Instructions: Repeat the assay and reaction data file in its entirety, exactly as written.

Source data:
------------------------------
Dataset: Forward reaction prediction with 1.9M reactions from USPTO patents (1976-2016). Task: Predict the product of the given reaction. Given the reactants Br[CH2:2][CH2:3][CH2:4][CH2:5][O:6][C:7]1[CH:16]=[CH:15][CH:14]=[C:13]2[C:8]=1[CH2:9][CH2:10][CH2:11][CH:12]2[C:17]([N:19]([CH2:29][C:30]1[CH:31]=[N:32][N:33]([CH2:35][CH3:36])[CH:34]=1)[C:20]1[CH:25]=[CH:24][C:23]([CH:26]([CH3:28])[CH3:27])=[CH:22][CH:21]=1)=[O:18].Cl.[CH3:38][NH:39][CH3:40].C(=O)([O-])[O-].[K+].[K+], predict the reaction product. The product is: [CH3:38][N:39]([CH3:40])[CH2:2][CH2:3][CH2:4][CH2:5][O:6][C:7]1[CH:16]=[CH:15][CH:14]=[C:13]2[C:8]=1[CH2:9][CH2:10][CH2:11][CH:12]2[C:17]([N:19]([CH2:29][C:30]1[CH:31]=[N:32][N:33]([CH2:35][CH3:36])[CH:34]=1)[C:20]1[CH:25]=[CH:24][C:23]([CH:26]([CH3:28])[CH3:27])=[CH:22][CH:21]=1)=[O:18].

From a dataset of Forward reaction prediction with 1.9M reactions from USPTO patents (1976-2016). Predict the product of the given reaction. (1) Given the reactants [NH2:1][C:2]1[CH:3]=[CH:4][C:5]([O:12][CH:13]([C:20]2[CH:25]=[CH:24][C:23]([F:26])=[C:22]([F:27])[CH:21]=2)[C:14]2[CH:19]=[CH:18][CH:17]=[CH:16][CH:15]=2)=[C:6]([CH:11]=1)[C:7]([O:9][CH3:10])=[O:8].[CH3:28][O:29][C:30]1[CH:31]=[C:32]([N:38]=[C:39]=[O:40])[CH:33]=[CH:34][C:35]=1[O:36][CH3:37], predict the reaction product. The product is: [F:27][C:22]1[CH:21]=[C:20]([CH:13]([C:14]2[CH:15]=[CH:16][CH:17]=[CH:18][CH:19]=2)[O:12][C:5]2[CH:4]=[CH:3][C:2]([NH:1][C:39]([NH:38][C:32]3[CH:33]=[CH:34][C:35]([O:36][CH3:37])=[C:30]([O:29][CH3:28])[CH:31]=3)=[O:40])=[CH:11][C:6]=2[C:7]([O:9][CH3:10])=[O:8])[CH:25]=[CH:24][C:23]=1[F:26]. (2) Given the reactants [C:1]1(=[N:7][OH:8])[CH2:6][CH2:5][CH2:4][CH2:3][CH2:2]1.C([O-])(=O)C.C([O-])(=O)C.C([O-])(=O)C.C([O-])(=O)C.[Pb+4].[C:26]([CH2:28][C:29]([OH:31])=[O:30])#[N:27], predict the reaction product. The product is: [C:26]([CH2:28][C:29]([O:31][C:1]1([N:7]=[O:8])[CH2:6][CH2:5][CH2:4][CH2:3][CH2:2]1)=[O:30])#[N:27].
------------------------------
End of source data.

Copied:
Dataset: Forward reaction prediction with 1.9M reactions from USPTO patents (1976-2016). Task: Predict the product of the given reaction. Given the reactants Br[CH2:2][CH2:3][CH2:4][CH2:5][O:6][C:7]1[CH:16]=[CH:15][CH:14]=[C:13]2[C:8]=1[CH2:9][CH2:10][CH2:11][CH:12]2[C:17]([N:19]([CH2:29][C:30]1[CH:31]=[N:32][N:33]([CH2:35][CH3:36])[CH:34]=1)[C:20]1[CH:25]=[CH:24][C:23]([CH:26]([CH3:28])[CH3:27])=[CH:22][CH:21]=1)=[O:18].Cl.[CH3:38][NH:39][CH3:40].C(=O)([O-])[O-].[K+].[K+], predict the reaction product. The product is: [CH3:38][N:39]([CH3:40])[CH2:2][CH2:3][CH2:4][CH2:5][O:6][C:7]1[CH:16]=[CH:15][CH:14]=[C:13]2[C:8]=1[CH2:9][CH2:10][CH2:11][CH:12]2[C:17]([N:19]([CH2:29][C:30]1[CH:31]=[N:32][N:33]([CH2:35][CH3:36])[CH:34]=1)[C:20]1[CH:25]=[CH:24][C:23]([CH:26]([CH3:28])[CH3:27])=[CH:22][CH:21]=1)=[O:18].

From a dataset of Forward reaction prediction with 1.9M reactions from USPTO patents (1976-2016). Predict the product of the given reaction. (1) Given the reactants [NH2:1][C:2]1[CH:3]=[CH:4][C:5]([O:12][CH:13]([C:20]2[CH:25]=[CH:24][C:23]([F:26])=[C:22]([F:27])[CH:21]=2)[C:14]2[CH:19]=[CH:18][CH:17]=[CH:16][CH:15]=2)=[C:6]([CH:11]=1)[C:7]([O:9][CH3:10])=[O:8].[CH3:28][O:29][C:30]1[CH:31]=[C:32]([N:38]=[C:39]=[O:40])[CH:33]=[CH:34][C:35]=1[O:36][CH3:37], predict the reaction product. The product is: [F:27][C:22]1[CH:21]=[C:20]([CH:13]([C:14]2[CH:15]=[CH:16][CH:17]=[CH:18][CH:19]=2)[O:12][C:5]2[CH:4]=[CH:3][C:2]([NH:1][C:39]([NH:38][C:32]3[CH:33]=[CH:34][C:35]([O:36][CH3:37])=[C:30]([O:29][CH3:28])[CH:31]=3)=[O:40])=[CH:11][C:6]=2[C:7]([O:9][CH3:10])=[O:8])[CH:25]=[CH:24][C:23]=1[F:26]. (2) Given the reactants [C:1]1(=[N:7][OH:8])[CH2:6][CH2:5][CH2:4][CH2:3][CH2:2]1.C([O-])(=O)C.C([O-])(=O)C.C([O-])(=O)C.C([O-])(=O)C.[Pb+4].[C:26]([CH2:28][C:29]([OH:31])=[O:30])#[N:27], predict the reaction product. The product is: [C:26]([CH2:28][C:29]([O:31][C:1]1([N:7]=[O:8])[CH2:6][CH2:5][CH2:4][CH2:3][CH2:2]1)=[O:30])#[N:27].